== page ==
Engineer reportedly warned in 2018 of ‘major damage’ at Miami condo complex
Engineers flagged concerns of “major structural damage” at a south Florida condominium complex three years before its deadly collapse, it was reported on Saturday.
A Maryland-based consultant found evidence of a failing concrete slab on the pool deck and “abundant cracking and crumbling” to an underground parking garage during a 2018 inspection, and recommended repair work that was never carried out, the New York Times reported.
The 12-storey Champlain Towers South in the Miami suburb of Surfside collapsed in the early hours of Thursday, sparking a round-the-clock search through unstable wreckage for survivors that by Saturday morning had yielded no success.
The official death toll increased to five on Saturday night, with the whereabouts of more than 150 residents unknown. Fire officials said there was a “deep-seated” blaze inside the 30ft pile of rubble, which was sending up thick plumes of smoke and hampering the rescue effort in tandem with poor weather.
The structural report was conducted by Morabito Consultants, which was contracted by the condominium’s owners’ association to assess the structural integrity of the oceanside complex of 136 apartments.
It warned that “the waterproofing below the pool deck and entrance drive as well as all of the planer waterproofing is beyond its useful life and must be completely removed and replaced”.
Ominously, the report warned: “The failed waterproofing is causing major structural damage to the concrete structural slab below these areas. Failure to replace the waterproofing in the near future will cause the extent of the concrete deterioration to expand exponentially.”
Morabito gave no indication the structure was at risk of collapse, but noted repairs would be aimed at “maintaining the structural integrity” of the building.
“Though some of this damage is minor, most of the concrete deterioration needs to be repaired in a timely fashion,” Morabito wrote about damage near the base of the 40-year-old building.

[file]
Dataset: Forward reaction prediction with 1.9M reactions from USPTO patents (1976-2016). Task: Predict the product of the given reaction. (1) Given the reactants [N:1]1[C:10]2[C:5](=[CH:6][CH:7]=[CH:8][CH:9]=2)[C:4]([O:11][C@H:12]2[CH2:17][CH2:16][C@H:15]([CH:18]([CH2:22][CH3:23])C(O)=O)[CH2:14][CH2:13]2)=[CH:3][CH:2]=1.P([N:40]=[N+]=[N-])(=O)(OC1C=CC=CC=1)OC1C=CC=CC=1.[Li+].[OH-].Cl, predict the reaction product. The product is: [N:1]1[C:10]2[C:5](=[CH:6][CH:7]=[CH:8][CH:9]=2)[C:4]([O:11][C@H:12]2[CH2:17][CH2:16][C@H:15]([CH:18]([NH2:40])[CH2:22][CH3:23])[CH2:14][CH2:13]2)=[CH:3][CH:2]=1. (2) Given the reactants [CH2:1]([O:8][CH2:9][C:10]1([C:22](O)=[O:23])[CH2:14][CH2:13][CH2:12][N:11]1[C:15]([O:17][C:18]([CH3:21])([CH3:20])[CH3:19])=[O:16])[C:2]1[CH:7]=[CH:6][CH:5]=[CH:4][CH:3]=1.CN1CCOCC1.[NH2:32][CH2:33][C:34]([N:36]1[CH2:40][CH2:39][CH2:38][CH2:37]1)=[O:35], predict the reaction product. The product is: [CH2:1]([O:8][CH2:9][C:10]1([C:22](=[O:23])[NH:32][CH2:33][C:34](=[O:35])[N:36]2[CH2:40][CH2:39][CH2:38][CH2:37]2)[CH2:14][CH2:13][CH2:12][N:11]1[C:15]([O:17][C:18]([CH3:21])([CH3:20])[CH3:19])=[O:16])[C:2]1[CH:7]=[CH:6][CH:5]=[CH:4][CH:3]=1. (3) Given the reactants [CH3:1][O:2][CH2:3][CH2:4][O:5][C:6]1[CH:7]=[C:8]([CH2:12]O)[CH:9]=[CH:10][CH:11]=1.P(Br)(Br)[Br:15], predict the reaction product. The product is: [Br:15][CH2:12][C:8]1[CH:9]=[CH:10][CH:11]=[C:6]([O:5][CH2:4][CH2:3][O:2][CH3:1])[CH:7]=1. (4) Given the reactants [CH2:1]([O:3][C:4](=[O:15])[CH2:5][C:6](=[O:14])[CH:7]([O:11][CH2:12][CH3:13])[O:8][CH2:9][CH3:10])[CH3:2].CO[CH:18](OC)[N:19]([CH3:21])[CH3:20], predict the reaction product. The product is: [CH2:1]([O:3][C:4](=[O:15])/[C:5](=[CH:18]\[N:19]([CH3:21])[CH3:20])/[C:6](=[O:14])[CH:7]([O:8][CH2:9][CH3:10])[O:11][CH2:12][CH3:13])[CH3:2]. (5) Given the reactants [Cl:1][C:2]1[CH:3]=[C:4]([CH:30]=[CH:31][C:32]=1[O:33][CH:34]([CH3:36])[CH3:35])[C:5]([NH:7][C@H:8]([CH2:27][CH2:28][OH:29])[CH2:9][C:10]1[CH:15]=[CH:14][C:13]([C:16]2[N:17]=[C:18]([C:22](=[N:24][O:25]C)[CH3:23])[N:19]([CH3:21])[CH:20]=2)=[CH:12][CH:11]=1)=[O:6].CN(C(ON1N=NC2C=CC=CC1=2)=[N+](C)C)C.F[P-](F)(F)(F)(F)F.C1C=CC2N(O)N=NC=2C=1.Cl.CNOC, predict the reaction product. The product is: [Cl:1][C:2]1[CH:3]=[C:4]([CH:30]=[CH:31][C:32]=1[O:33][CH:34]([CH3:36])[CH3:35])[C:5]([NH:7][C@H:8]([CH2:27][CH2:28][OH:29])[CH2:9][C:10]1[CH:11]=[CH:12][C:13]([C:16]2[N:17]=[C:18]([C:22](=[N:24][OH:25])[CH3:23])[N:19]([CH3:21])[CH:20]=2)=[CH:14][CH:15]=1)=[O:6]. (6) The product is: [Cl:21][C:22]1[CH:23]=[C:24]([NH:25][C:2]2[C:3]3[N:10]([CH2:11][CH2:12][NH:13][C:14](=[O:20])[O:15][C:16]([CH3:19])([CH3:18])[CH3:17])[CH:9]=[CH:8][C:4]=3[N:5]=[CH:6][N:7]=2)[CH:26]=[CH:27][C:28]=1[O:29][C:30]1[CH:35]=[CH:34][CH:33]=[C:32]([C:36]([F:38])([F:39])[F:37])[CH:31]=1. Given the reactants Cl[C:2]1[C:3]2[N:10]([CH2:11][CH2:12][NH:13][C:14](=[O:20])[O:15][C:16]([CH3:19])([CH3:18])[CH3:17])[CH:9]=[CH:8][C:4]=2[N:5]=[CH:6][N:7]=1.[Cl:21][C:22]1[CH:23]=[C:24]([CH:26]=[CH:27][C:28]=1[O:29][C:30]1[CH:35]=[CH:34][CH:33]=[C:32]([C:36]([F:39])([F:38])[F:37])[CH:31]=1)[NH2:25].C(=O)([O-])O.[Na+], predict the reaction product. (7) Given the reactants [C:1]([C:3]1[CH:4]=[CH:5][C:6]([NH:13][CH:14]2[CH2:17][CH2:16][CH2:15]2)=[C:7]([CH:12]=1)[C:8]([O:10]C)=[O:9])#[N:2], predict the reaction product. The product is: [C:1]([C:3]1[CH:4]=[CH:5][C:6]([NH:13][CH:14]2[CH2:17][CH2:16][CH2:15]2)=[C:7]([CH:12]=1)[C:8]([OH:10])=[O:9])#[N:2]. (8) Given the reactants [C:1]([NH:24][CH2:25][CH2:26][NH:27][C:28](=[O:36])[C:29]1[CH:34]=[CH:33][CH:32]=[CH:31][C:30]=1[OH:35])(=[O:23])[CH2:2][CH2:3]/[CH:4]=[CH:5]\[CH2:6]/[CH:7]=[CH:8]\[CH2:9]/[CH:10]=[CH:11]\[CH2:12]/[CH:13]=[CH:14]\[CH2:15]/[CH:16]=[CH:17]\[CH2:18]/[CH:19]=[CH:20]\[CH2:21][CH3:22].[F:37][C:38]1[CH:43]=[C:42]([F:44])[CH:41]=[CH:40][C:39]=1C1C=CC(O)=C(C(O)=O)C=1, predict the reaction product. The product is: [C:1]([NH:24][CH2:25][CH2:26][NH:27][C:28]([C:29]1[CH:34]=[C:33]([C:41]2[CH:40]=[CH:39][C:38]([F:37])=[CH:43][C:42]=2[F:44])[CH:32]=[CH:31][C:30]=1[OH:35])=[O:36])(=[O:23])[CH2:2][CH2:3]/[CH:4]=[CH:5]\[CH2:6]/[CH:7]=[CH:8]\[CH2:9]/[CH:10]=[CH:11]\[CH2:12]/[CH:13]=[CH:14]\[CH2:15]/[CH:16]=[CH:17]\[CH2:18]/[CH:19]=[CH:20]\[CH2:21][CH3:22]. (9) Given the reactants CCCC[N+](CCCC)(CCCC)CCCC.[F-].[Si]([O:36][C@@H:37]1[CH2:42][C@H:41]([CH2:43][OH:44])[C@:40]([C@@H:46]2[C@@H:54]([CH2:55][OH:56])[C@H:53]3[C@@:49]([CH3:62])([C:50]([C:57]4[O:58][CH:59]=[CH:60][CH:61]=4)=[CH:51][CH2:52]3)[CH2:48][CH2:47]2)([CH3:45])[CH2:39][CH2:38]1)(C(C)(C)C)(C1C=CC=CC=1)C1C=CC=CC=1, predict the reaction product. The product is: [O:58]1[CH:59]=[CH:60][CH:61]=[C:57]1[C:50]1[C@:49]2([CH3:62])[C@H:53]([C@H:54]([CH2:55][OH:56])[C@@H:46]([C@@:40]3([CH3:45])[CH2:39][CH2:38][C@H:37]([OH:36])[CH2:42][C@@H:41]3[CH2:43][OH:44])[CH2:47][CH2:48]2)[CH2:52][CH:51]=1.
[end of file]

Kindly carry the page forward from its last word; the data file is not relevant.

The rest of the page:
The reason for the collapse is not yet known. Daniella Levine Cava, the mayor of Miami-Dade county, said on Saturday: “We did not know of this report.
“We are obviously very interested in all of the evidence that’s coming to light and we’re going to be including it in what happens after the rescue. In the meantime we’re taking actions to make sure that other buildings are safe.”
That includes a 30-day audit by county agencies of all high-rise buildings “at the 40-year point and beyond”, she said, describing it as “an aggressive review of, as well as situations in these buildings to make sure they are safe”.
Included will be an inspection of the sister Champlain Towers North building next door on Collins Avenue, also constructed in 1981 with apparently identical specifications and materials. The Surfside mayor, Charles Burkett, urged an evacuation of residents of that tower on Saturday, saying he could not guarantee the building was secure.
Alan Cominksy, the fire chief of Miami-Dade county, said the third night of rescue operations was briefly halted and subsequently hampered by the growing fire inside the wreckage.
“As we continue removing debris the smoke has been picking up,” he said during a briefing that took place amid thunder and torrential rain. “No smouldering fire, but obviously producing a large amount of smoke.
“The biggest thing here is hope, that’s what’s driving us right now … to continue our search and rescue efforts. It’s an extremely difficult situation.”
Search teams from the Federal Emergency Management Agency (Fema) and elsewhere arrived on Friday to help relieve the Miami-Dade rescuers who have been working non-stop since the collapse at 1.30am on Thursday. Giant cranes lifted larger sections of debris, while chains of workers removed smaller chunks in buckets.
Joe Biden signed a disaster declaration on Friday that sent federal resources and funding to Florida, after the state’s governor, Ron DeSantis, approved a similar declaration the day before.
DeSantis was questioned on Saturday about evacuating the fallen tower’s sister building.
“Ultimately the mayor’s gonna have to make the call on that,” he said. “Given the similarities, given the same age, they think that may be something.”
About 100 relatives of the missing waited nearby for news, some growing frustrated.
“It’s day three so I feel like we need to understand how the process is going,” said Rachel Spiegel, whose mother, 66-year-old Judy Spiegel, lived on the sixth floor. “I really do believe everybody’s doing everything in their power, but there are family members, time is of the essence.”
Others were losing hope. Jeanne Ugarte feared a tragic end for her friends Juan and Ana Mora and their son Juan Jr.
“I know they’re not going to find them,” she said. “It’s been too long.”
- The Associated Press contributed to this report